Join Simon Allardice for an in-depth discussion in this video Using queues for first-in, first-out, part of Foundations of Programming: Data Structures.
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The key difference between a stack and a Queue.…Stacks are last in first out LIFO.…Queues are first in first out FIFO.…Think of a line at the bank or the supermarket.…We can add multiple people to the queue.…But when we want to take something from the queue,…they should always be taken from the front of the queue.…One gets taken from the front, the others shuffle up…to the front of the queue and the process continues.…Now, queues are used a lot in programming.…Think of sending jobs to a printer.…
As the printer can only deal with one thing at a time, it has a built in queue.…You queue up multiple jobs for printing, and it will…take those jobs in the order that they were submitted.…First in will be first out.…And queues are very commonly used in multi…threading and concurrency situations to keep track of…what tasks are waiting to be performed and making sure we take them in that order.…Now just as with the stack the idea of a queue as an abstract data type…is that we do not care about the…actual implementation of this data structure behind the scenes.…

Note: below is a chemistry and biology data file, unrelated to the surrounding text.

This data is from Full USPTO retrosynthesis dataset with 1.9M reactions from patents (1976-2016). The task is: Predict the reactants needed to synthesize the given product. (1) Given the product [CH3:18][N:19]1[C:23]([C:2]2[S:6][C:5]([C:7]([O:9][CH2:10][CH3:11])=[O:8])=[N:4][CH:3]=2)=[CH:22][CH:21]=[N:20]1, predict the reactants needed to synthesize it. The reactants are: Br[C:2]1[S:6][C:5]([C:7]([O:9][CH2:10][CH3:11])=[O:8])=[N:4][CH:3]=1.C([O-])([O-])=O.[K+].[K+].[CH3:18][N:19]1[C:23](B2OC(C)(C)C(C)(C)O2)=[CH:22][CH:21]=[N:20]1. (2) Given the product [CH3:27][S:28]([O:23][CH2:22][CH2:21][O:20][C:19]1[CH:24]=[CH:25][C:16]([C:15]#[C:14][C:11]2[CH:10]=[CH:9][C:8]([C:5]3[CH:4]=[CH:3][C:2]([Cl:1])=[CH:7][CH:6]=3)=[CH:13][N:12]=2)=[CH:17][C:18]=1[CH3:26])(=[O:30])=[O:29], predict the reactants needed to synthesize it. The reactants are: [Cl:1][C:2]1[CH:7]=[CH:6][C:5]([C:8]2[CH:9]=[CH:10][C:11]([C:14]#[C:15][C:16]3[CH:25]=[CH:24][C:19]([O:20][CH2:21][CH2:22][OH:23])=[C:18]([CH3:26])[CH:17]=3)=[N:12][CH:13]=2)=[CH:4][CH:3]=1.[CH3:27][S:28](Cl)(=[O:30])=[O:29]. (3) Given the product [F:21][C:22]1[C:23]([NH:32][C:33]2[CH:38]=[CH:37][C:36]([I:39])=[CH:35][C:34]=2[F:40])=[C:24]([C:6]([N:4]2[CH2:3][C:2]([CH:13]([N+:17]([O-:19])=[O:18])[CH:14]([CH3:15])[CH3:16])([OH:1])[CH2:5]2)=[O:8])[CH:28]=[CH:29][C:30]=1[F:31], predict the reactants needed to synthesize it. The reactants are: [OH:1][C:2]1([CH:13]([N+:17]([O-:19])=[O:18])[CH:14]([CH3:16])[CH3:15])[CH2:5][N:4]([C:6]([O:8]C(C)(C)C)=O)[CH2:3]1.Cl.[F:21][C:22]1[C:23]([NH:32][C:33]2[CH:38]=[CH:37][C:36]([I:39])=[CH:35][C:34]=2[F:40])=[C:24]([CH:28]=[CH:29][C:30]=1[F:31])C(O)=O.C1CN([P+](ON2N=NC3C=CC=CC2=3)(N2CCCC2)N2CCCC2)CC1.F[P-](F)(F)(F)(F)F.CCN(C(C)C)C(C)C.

Starting with simple ways of grouping data like arrays and structs, together you'll explore gradually more complex data structures, like dictionaries, sets, hash tables, queues and stacks, links and linked lists, and trees and graphs. Simon keeps the lessons grounded in the real world and answers the "why" behind many data-structuring decisions: Why use a hash table? Why is a set useful? Why avoid arrays? When you're finished with the course, you'll have a clear understanding of data structures and understand how to use them in whatever language you're programming in, today or 5 years from now.
- What is a data structure?
- Using C-style structs and arrays
- Sorting and searching arrays
- Working with singly and doubly linked lists
- Using stacks for last-in, first-out (LIFO) structures
- Using queues for first-in, first-out (FIFO) structures
- Working with hash tables
- Understanding binary search trees (BSTs)
- Learning about graphs